Britain bounces back after Olympics
Basking in post-Olympic glory, Britain succumbed to reality with commuters venturing back and Heathrow Airport bracing for one of its busiest days.
London: Basking in post-Olympic glory, Britain succumbed to reality on Monday with commuters venturing back to work and Heathrow Airport bracing for one of its busiest days ever.
Some 116,000 people are expected to leave — an exodus that includes some 6,000 athletes and Prime Minister David Cameron for his long-awaited summer vacation.
"I have so many memories of these games," said 27-year-old Esther Lofgren, who won gold for the US Rowing team.
"Getting to see the other athletes competing was just amazing. I got to see Usain Bolt run. And some of the random stuff, like hanging out in the dining hall meeting people from other countries, has just been amazing."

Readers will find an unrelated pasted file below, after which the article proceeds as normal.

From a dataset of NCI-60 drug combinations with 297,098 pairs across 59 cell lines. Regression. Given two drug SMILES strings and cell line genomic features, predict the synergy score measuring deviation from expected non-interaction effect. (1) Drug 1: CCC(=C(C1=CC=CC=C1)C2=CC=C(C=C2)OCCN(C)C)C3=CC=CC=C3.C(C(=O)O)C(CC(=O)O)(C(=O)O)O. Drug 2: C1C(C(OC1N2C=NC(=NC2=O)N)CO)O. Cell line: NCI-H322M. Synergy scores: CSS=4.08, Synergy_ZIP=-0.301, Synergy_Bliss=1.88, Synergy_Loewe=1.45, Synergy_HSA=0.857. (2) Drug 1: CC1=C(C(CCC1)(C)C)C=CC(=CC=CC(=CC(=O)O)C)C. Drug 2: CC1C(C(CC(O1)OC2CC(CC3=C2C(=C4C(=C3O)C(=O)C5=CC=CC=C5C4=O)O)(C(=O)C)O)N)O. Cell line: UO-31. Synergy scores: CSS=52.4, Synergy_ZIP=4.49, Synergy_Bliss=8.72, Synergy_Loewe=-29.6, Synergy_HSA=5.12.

Heathrow opened a special Olympic terminal with 31 check-in desks to accommodate departing athletes and support staff.
The special terminal, designed like a London park, was filled with iconic items such as a red telephone box and a double-decker bus. Some Heathrow staff were stationed at a ticket counter wearing bearskin hats, much like the guards at Buckingham Palace.
The special terminal will be decommissioned after three days and will go back to being a staff car park.
"London has staged a fantastic Olympics," said 33-year-old Chris Brown of the Bahamas who won gold in the men`s 4x400 meter relay.
Heathrow, which deals with about 95,000 passengers a day, was criticized before the Olympics for failing to provide enough staff at immigration points.
But many tourists arriving at Heathrow`s regular terminals Monday were pleasantly surprised.
"Everything has worked very well," said Sashi Singh, a retired businessman returning to his home in Fiji after coming to London for the games.
"I didn`t expect just to whizz through like this. Everyone has been so nice."